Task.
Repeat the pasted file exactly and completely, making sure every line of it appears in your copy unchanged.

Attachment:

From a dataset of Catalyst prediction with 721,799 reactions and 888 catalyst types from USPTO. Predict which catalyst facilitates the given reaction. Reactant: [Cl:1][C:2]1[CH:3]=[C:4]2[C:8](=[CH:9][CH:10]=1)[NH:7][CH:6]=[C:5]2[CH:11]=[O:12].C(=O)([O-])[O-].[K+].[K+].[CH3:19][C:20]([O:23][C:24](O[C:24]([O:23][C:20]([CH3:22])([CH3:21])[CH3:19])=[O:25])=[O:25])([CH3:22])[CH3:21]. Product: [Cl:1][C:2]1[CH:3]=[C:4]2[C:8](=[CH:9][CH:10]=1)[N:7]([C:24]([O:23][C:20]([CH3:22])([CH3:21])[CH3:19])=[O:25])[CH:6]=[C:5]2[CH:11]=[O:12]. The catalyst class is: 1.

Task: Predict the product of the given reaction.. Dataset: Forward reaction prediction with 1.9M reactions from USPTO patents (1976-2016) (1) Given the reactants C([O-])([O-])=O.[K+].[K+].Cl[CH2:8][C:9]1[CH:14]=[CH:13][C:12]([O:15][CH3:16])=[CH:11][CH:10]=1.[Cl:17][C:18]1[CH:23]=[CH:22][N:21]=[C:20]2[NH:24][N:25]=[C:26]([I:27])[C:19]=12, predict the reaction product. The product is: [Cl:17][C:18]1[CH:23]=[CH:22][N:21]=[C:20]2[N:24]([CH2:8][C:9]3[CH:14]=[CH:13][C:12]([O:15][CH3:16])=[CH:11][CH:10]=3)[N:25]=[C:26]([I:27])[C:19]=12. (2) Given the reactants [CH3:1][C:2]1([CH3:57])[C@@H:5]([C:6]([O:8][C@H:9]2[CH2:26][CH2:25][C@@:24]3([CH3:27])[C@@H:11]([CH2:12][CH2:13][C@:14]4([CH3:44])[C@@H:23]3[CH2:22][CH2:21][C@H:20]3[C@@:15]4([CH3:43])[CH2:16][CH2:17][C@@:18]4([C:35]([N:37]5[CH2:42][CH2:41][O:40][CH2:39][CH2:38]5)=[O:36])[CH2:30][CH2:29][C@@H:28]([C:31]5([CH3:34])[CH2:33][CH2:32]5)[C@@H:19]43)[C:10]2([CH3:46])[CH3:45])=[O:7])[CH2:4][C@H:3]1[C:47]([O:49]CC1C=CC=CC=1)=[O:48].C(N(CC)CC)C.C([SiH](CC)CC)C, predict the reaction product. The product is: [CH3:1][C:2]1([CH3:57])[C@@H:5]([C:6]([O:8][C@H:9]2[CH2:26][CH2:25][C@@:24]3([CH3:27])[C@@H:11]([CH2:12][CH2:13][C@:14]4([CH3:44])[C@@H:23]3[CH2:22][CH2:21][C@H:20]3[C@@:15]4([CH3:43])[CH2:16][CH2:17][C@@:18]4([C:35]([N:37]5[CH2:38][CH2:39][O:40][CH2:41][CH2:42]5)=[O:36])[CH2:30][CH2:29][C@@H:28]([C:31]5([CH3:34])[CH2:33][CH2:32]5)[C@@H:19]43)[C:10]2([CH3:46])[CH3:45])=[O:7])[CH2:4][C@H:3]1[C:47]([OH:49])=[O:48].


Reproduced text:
From a dataset of Catalyst prediction with 721,799 reactions and 888 catalyst types from USPTO. Predict which catalyst facilitates the given reaction. Reactant: [Cl:1][C:2]1[CH:3]=[C:4]2[C:8](=[CH:9][CH:10]=1)[NH:7][CH:6]=[C:5]2[CH:11]=[O:12].C(=O)([O-])[O-].[K+].[K+].[CH3:19][C:20]([O:23][C:24](O[C:24]([O:23][C:20]([CH3:22])([CH3:21])[CH3:19])=[O:25])=[O:25])([CH3:22])[CH3:21]. Product: [Cl:1][C:2]1[CH:3]=[C:4]2[C:8](=[CH:9][CH:10]=1)[N:7]([C:24]([O:23][C:20]([CH3:22])([CH3:21])[CH3:19])=[O:25])[CH:6]=[C:5]2[CH:11]=[O:12]. The catalyst class is: 1.

Task: Predict the product of the given reaction.. Dataset: Forward reaction prediction with 1.9M reactions from USPTO patents (1976-2016) (1) Given the reactants C([O-])([O-])=O.[K+].[K+].Cl[CH2:8][C:9]1[CH:14]=[CH:13][C:12]([O:15][CH3:16])=[CH:11][CH:10]=1.[Cl:17][C:18]1[CH:23]=[CH:22][N:21]=[C:20]2[NH:24][N:25]=[C:26]([I:27])[C:19]=12, predict the reaction product. The product is: [Cl:17][C:18]1[CH:23]=[CH:22][N:21]=[C:20]2[N:24]([CH2:8][C:9]3[CH:14]=[CH:13][C:12]([O:15][CH3:16])=[CH:11][CH:10]=3)[N:25]=[C:26]([I:27])[C:19]=12. (2) Given the reactants [CH3:1][C:2]1([CH3:57])[C@@H:5]([C:6]([O:8][C@H:9]2[CH2:26][CH2:25][C@@:24]3([CH3:27])[C@@H:11]([CH2:12][CH2:13][C@:14]4([CH3:44])[C@@H:23]3[CH2:22][CH2:21][C@H:20]3[C@@:15]4([CH3:43])[CH2:16][CH2:17][C@@:18]4([C:35]([N:37]5[CH2:42][CH2:41][O:40][CH2:39][CH2:38]5)=[O:36])[CH2:30][CH2:29][C@@H:28]([C:31]5([CH3:34])[CH2:33][CH2:32]5)[C@@H:19]43)[C:10]2([CH3:46])[CH3:45])=[O:7])[CH2:4][C@H:3]1[C:47]([O:49]CC1C=CC=CC=1)=[O:48].C(N(CC)CC)C.C([SiH](CC)CC)C, predict the reaction product. The product is: [CH3:1][C:2]1([CH3:57])[C@@H:5]([C:6]([O:8][C@H:9]2[CH2:26][CH2:25][C@@:24]3([CH3:27])[C@@H:11]([CH2:12][CH2:13][C@:14]4([CH3:44])[C@@H:23]3[CH2:22][CH2:21][C@H:20]3[C@@:15]4([CH3:43])[CH2:16][CH2:17][C@@:18]4([C:35]([N:37]5[CH2:38][CH2:39][O:40][CH2:41][CH2:42]5)=[O:36])[CH2:30][CH2:29][C@@H:28]([C:31]5([CH3:34])[CH2:33][CH2:32]5)[C@@H:19]43)[C:10]2([CH3:46])[CH3:45])=[O:7])[CH2:4][C@H:3]1[C:47]([OH:49])=[O:48].